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Searching For Suspicious (Superfluous) Interfaces With IntelliJ

In enterprise apps interfaces are at least suspicious in case:

  1. There is and very likely will be a 1:1 relation between the interface and its realization through the whole application lifecycle
  2. You cannot name an interface properly any more and are forced to use naming conventions like "Impl" or "I" to avoid name clashes

IntelliJ comes with structural search. "Structural Search" is a (Groovy/Java) programmable search facility with that you can easily find all (probably superfluous) interfaces with only a single implementation:

  1. Go to: Search -> Search Structurally
  2. Push: Copy Existing Template -> class-based -> interface that is not implemented or extended
  3. Push: "Edit Variables" and replace the content of the "Script Text" with == 1

The found interfaces are probably superfluous if you cannot clearly explain their intentions/purpose (decoupling, extensibility etc. is not good enough for a justification).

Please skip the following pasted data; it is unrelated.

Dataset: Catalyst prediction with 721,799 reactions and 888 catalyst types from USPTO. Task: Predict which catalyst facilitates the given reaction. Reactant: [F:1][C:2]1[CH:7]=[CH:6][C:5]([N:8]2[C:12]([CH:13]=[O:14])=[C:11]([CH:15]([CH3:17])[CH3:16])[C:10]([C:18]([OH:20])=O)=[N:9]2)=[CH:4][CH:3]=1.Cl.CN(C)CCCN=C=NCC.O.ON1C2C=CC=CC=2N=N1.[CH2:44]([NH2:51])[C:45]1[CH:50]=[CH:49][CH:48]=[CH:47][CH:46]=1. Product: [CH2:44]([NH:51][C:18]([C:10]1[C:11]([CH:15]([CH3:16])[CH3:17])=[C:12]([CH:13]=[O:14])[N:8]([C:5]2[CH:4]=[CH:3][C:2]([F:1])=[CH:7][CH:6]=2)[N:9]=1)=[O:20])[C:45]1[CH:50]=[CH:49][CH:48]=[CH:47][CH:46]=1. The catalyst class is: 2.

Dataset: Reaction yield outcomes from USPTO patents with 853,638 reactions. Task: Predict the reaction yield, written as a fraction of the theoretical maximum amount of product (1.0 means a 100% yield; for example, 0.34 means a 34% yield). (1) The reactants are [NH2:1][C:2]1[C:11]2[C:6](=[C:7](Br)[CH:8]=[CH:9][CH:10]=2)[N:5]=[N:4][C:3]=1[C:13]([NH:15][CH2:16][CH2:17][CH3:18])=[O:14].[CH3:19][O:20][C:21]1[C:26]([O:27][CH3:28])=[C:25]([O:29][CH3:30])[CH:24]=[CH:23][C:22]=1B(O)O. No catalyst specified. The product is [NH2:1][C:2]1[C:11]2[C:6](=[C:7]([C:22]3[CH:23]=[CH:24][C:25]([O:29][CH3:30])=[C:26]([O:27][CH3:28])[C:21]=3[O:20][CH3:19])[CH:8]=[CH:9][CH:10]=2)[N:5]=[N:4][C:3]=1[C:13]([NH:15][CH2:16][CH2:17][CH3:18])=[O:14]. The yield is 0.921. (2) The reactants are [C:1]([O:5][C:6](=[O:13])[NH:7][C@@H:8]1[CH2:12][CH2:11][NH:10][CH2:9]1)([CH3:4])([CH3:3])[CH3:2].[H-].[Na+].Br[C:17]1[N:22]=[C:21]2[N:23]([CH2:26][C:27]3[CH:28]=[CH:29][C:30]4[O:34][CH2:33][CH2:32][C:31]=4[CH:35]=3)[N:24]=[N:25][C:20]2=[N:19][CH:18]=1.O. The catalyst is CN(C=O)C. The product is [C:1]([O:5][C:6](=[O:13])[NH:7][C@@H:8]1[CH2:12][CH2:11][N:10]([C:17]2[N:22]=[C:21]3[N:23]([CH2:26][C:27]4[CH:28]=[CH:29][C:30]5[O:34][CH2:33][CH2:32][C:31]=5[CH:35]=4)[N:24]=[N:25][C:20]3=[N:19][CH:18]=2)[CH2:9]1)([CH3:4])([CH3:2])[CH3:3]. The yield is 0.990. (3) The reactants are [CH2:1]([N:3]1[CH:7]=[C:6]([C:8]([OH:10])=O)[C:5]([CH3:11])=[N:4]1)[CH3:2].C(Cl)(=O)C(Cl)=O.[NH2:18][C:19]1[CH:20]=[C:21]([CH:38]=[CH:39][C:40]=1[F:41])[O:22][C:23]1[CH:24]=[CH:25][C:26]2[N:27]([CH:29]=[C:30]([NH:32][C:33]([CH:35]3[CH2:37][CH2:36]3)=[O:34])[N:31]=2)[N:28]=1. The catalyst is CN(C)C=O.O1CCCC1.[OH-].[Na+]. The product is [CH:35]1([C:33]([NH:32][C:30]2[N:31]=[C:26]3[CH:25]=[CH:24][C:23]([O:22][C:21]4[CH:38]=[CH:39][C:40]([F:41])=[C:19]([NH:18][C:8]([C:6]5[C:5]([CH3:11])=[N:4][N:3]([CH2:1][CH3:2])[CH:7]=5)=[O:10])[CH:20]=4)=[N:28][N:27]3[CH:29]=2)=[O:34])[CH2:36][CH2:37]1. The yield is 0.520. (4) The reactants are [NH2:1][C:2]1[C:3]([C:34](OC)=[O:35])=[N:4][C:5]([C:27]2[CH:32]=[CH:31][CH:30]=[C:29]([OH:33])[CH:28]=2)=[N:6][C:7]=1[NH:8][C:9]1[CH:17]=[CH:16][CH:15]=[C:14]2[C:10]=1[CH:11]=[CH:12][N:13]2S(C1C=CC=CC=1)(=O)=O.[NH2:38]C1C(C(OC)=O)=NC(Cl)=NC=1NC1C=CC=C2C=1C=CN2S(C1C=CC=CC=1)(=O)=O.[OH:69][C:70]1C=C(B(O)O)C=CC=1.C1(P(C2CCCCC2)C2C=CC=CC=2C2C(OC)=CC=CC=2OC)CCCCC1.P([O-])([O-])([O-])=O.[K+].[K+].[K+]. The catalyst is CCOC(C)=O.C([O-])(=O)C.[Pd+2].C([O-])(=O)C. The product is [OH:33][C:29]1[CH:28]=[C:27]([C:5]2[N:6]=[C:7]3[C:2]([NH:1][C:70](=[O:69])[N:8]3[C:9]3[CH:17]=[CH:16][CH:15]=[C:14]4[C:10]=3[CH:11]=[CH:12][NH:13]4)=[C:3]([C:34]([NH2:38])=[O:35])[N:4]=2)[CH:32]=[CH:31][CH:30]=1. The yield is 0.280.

[Warning: this script is not perfect: it will also find cases of interface inheritance.]

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Unless you're implementing a framework/library

Posted by Pascal Bleser on August 02, 2011 at 04:29 PM CEST #


+1 and -1 :-).

If you design an API let's say JDBC, it is a good idea to use interfaces or abstract classes for this purpose.

But: if there is only a single implementation of the API (a SPI -> e.g. only a MySQL implementation), I would question the added value of such an API.

thanks for your feedback!,


Posted by Adam Bien on August 02, 2011 at 05:06 PM CEST #

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